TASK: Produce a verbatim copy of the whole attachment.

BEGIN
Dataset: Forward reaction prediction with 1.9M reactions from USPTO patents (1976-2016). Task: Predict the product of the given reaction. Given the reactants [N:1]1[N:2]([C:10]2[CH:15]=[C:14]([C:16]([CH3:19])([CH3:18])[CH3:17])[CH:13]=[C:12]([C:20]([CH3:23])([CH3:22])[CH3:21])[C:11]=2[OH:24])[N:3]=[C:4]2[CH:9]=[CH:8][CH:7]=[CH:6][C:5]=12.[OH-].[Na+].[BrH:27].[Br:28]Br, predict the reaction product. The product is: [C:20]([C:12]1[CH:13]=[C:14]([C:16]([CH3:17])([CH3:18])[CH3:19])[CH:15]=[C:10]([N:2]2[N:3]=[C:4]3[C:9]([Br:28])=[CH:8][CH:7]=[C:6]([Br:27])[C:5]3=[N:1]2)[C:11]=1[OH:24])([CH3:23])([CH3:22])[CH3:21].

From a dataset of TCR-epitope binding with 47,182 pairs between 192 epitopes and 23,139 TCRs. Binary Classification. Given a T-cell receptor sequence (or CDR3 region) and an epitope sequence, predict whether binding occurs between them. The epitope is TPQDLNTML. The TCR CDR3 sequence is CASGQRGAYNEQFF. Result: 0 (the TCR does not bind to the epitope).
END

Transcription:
Dataset: Forward reaction prediction with 1.9M reactions from USPTO patents (1976-2016). Task: Predict the product of the given reaction. Given the reactants [N:1]1[N:2]([C:10]2[CH:15]=[C:14]([C:16]([CH3:19])([CH3:18])[CH3:17])[CH:13]=[C:12]([C:20]([CH3:23])([CH3:22])[CH3:21])[C:11]=2[OH:24])[N:3]=[C:4]2[CH:9]=[CH:8][CH:7]=[CH:6][C:5]=12.[OH-].[Na+].[BrH:27].[Br:28]Br, predict the reaction product. The product is: [C:20]([C:12]1[CH:13]=[C:14]([C:16]([CH3:17])([CH3:18])[CH3:19])[CH:15]=[C:10]([N:2]2[N:3]=[C:4]3[C:9]([Br:28])=[CH:8][CH:7]=[C:6]([Br:27])[C:5]3=[N:1]2)[C:11]=1[OH:24])([CH3:23])([CH3:22])[CH3:21].

From a dataset of TCR-epitope binding with 47,182 pairs between 192 epitopes and 23,139 TCRs. Binary Classification. Given a T-cell receptor sequence (or CDR3 region) and an epitope sequence, predict whether binding occurs between them. The epitope is TPQDLNTML. The TCR CDR3 sequence is CASGQRGAYNEQFF. Result: 0 (the TCR does not bind to the epitope).